A letter from the Union of Orthodox Hebrew Congregations suggests “no more than drinks and pastries” and limiting guests to family, close friends and immediate neighbours.
By doing so, “the burden of expenses will surely be eased. The rabbinate considers it their most particular duty to care for the well-being of the kehilla.”
The union offers a “low-budget” wedding scheme where members can invite 150 couples for around £7,000.
Union executive co-ordinator Chanoch Kesselman said that many families felt obliged to invite a large number of guests, requiring the hiring of a hall, and spent unnecessarily on catering by providing a wide variety of food.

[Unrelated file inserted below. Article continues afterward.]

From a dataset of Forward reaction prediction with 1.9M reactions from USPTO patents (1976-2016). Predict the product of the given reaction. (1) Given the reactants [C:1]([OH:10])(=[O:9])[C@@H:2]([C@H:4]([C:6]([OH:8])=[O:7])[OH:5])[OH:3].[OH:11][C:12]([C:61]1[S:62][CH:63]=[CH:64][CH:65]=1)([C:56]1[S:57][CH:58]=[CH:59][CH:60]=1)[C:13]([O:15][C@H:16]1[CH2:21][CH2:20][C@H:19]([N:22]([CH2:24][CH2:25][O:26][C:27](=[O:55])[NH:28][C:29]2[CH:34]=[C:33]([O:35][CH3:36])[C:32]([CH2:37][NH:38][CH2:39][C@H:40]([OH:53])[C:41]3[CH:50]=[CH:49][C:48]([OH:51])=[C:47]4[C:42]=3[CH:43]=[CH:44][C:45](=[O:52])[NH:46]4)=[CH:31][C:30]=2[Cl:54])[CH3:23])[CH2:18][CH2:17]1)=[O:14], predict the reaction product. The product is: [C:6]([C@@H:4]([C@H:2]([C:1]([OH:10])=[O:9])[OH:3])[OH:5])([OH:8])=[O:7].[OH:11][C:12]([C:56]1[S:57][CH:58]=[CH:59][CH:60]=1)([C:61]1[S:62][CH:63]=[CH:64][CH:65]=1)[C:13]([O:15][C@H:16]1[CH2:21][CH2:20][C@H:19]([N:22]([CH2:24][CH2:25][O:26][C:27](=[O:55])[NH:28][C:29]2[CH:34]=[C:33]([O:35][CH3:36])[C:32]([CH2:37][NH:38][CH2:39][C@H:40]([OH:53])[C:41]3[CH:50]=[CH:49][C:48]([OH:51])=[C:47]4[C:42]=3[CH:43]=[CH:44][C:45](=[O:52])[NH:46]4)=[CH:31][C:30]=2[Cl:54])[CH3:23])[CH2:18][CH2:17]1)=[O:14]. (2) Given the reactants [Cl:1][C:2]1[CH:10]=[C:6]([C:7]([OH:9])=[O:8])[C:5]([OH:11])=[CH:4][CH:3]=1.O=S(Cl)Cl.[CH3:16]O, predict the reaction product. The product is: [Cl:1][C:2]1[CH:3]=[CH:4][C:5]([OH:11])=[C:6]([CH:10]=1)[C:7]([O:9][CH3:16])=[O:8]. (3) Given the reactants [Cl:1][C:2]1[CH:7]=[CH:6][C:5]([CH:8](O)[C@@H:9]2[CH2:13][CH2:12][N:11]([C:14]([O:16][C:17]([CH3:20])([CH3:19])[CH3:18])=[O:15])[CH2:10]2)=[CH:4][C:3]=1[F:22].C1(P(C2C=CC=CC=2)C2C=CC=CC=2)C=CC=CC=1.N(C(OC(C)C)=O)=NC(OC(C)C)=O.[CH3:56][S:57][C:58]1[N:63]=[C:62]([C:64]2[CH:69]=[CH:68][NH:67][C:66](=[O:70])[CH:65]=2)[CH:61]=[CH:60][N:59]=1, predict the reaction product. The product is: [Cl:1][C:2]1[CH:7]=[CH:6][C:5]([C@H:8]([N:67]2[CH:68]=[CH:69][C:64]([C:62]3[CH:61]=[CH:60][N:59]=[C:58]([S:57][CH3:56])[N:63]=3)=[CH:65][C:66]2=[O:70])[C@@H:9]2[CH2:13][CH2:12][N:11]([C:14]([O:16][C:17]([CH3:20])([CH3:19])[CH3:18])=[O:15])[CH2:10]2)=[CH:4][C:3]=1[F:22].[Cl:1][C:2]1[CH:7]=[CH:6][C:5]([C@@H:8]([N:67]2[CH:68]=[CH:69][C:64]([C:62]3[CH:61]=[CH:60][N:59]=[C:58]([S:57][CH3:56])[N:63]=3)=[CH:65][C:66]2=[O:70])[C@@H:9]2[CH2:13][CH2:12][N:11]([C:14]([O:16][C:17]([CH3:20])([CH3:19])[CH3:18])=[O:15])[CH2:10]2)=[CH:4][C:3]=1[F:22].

“Because of the heavy financial burdens placed on the Jewish community due to the current economic downturn, the union rabbinate feels that this ostentation is misplaced and the correct approach for celebrating an engagement is a modest gathering of the immediate families concerned with just a few close friends held at the private home of the engaged.”
Rabbi Avraham Pinter, principal of Yesodey Hatorah School, used the low budget scheme for his daughter’s wedding.
“I have 150 employees and am active in the union and in shul. Everybody expected me to invite them. The scheme was a real life-saver. It meant I could tell people that I could only invite 75 guests from our side and the rest could come for the dancing.
“It’s become much more popular to use this and I hope it will change people’s expectations.”